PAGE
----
WEIRDLAND: Heroes and soulmates: John Kennedy Jr & Carolyn Bessette, Jim Morrison & Pam Courson

Tuesday, September 28, 2021

Heroes and soulmates: John Kennedy Jr & Carolyn Bessette, Jim Morrison & Pam Courson

Investigating heroism in mate choice: An article published in the July issue (2021) of Evolutionary Behavioral Sciences, by Bhogal and Bartlett, sheds light on the importance of heroism in the context of mate selection. Participants were required to read various scenarios (four involving a target with low/high heroism, plus two control situations) and rate the desirability of the target for both short-term relationships and long-term relationships. Compared to men, women expressed greater desire for heroic targets. Nevertheless, heroism mattered to both sexes. Desirability of heroic romantic partners: It is puzzling why heroism exists at all. After all, heroism is quite nonadaptive. According to Dunbar and Kelly, “Brave, courageous and self-sacrificing individuals” should be rare, “both in evolutionary terms (sacrificing self for unrelated others is not an ideal way of promoting your own genes) and in terms of lifetime survival chances (the more risks taken, the greater the likelihood of disaster).” However, we also need to remember the following: While it is true that heroes are risk-takers, heroes’ risk-taking is prosocial. Perhaps this explains why women are attracted to heroic men. After all, care and concern for others are important qualities in a supportive romantic partner, particularly one who might become a parent one day. In their own investigation, these researchers found male bravery had the biggest impact on female choice for short-term sexual partners. For long-term partners and friends, however, altruism was more important. And to the extent heroism relates to risk-taking, it might signal fitness (in mating situations), thus increasing the desirability of the person as a romantic partner, at least for short-term relationships. As Bartlett and Bhogal state, “Through displaying heroic behavior, one can signal that they can bear the costs of behaving heroically, thus making them more desirable in mate choice contexts.” Source:

“Against the exceptional individual are the great numbers of men, trained in a vice that ensnares them.” —Jim Morrison

Jim Morrison talked of his cosmic soulmate Pamela Courson to one of his last lovers, Eva Gardony: “She was a child when we met, and I feel responsible for her because she never grew up. She has been everything for me, my mom, my sister and my daughter.’ And he forgave her a lot of things. Even though at times she was impossible to be with—because she would be stoned or bad tempered—he would say, ‘She’s a sweet child.’ It was touching he just felt he had to take care of her the rest of his life. They argued, both had their grievances, like ‘You done that to me, and for that I done that to you.' But they always gravitated back to each other after every little escapade. He always spoke of Pamela with total affection. Pamela was quick, she was witty, she was funny; she was neurotic. She had the clarity of a child, with very good intuitions, and an innocence that Jimmy loved in her a great deal.” —"Jim Morrison: Friends Gathered Together" (2014) by Frank Lisciandro

"It wasn’t that I didn’t like Jim Morrison. I just didn’t really know him as a friend. One time, I was at the Tropicana Hotel, on Santa Monica, and out of my window I saw Jim and Bryan MacLean standing, face to face. All of a sudden, Jim socked Bryan in the mouth, pretty hard. Bryan made the mistake of mentioning Pamela or something. I actually thought that was the best thing I’d ever seen Jim Morrison do. Bryan said that they were arguing and Jim hit him square in the mouth. I said to myself, “Regardless of what I think, Jim Morrison’s got a heart.” —"Arthur Lee: Alone Again" (2001) by Barney Hoskyns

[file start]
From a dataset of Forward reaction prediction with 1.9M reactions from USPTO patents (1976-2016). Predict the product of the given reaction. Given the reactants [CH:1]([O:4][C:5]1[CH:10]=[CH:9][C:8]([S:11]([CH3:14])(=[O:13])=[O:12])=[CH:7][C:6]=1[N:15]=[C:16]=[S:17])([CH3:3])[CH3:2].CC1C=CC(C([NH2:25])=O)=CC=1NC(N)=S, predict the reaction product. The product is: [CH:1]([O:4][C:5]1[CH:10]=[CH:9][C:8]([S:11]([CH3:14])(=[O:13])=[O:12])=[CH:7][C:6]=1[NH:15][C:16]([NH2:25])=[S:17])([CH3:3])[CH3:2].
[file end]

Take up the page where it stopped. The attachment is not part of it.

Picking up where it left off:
"Everything that he did with his power, his fame, it was all about some greater good," Rose Marie Terenzio (his former executive assistant at George magazine) said of John Kennedy Jr. "He's truly missed for the way that he gracefully took that mantle of responsibility and lived an honorable life full of integrity—and he's missed for what we all want, which is somebody to look up to and to be proud of." 

Kevin Myron (Celebrity & Spectacle: The Making of a Media Event): John Jr. signifies purity and virtue since the act of publicly shaming his cousins is an attempt to separate himself from those negative connotations. There is also a discourse of family betrayal running through John’s figure, that he somehow broke the code of family protectionism. Here, we see that in life the acceptable discourses for a Kennedy figure might be much more complex and controversial than in death. Last, if we analyze all of the television tributes and coverage of John Jr.’s death, we get the realization of the American dream, where the Kennedy family is seen as American Royalty, with John Jr. as the fallen prince. We get a vision of politics, where liberal is not seen as a dirty word. John Jr. embodies the Kennedys’ brand of compassionate, pragmatic democratic politics even though he never ran for office himself. We saw John Jr. as the newest tragedy from a family virtually defined by the dialectic of tragedy/success. I want to address Carolyn Bessette here now. She is a powerful image and certainly powerful from the perspective of the image of the marriage. She does a lot of things symbolically and from the perspective of a sign to perpetuate this. First of all, she fulfills the popular myth of Camelot. There must be a queen or at least a princess in Camelot, and Carolyn Bessette filled that purpose in a very, very compelling way.  —Celebrity & Spectacle: The Making of a Media Event/Mediated Realities of the JFK Jr. Tragedy (November, 1999) edited by Gregory Payne

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